Oracle support for queryset-refactor.
|Reported by:||jbronn||Owned by:||Malcolm Tredinnick|
|Component:||Database layer (models, ORM)||Version:||other branch|
|Cc:||jbronn@…, Ian Kelly||Triage Stage:||Accepted|
|Has patch:||yes||Needs documentation:||no|
|Needs tests:||no||Patch needs improvement:||no|
I was playing around w/qs-rf branch and successfully merged it w/GeoDjango (there are a few minor tweaks I had make to
Query, but otherwise it went well -- I will try and give these diffs to Malcolm later). Because GeoDjango supports Oracle, I decided to try it out, but noticed that the
OracleQuerySet had not been modified to be compatible w/queryset-refactor changes.
Attached is the patch I used to enable Oracle functionality under the queryset-refactor branch. Essentially, I added an
OracleQuery subclass that has
resolve_columns from the original
OracleQuerySet and and overrides the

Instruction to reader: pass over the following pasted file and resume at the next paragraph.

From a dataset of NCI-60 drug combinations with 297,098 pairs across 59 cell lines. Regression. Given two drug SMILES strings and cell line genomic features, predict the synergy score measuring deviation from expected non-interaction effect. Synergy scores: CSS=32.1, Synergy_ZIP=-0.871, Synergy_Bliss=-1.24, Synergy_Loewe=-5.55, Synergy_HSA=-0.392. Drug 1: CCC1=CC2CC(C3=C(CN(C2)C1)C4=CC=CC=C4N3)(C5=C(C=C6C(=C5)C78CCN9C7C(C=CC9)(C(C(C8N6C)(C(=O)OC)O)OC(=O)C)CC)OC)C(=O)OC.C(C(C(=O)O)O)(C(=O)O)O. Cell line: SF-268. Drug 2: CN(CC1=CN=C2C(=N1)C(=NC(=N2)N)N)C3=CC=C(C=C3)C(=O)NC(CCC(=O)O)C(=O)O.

as_sql method to deal with the peculiarities of limit/offset SQL in Oracle. The new
OracleQuerySet subclass just overrides
__init__ to use
OracleQuery. There is probably a more elegant way of using qs-rf facilities (e.g., using
get_from_clause the way
count() does), but it appears to work well enough to pass all GeoDjango tests (not confirmed w/Django tests).
Another change (that has been in GeoDjango for a while) is the modification of the
_format_params routine in
FormatStylePlaceholderCursor. Because GeoDjango performs spatial queries w/CLOBs (to store WKT geometries), the
setinputsizes routine needs to be called. With the patch,
_format_params looks to see if the parameter has an
oracle_type method, and if it does it will call
setinputsizes with the result of
oracle_type. For an example of how this is used see the Oracle [browser:django/branches/gis/django/contrib/gis/db/backend/oracle/adaptor.py geometry adaptor class] of GeoDjango.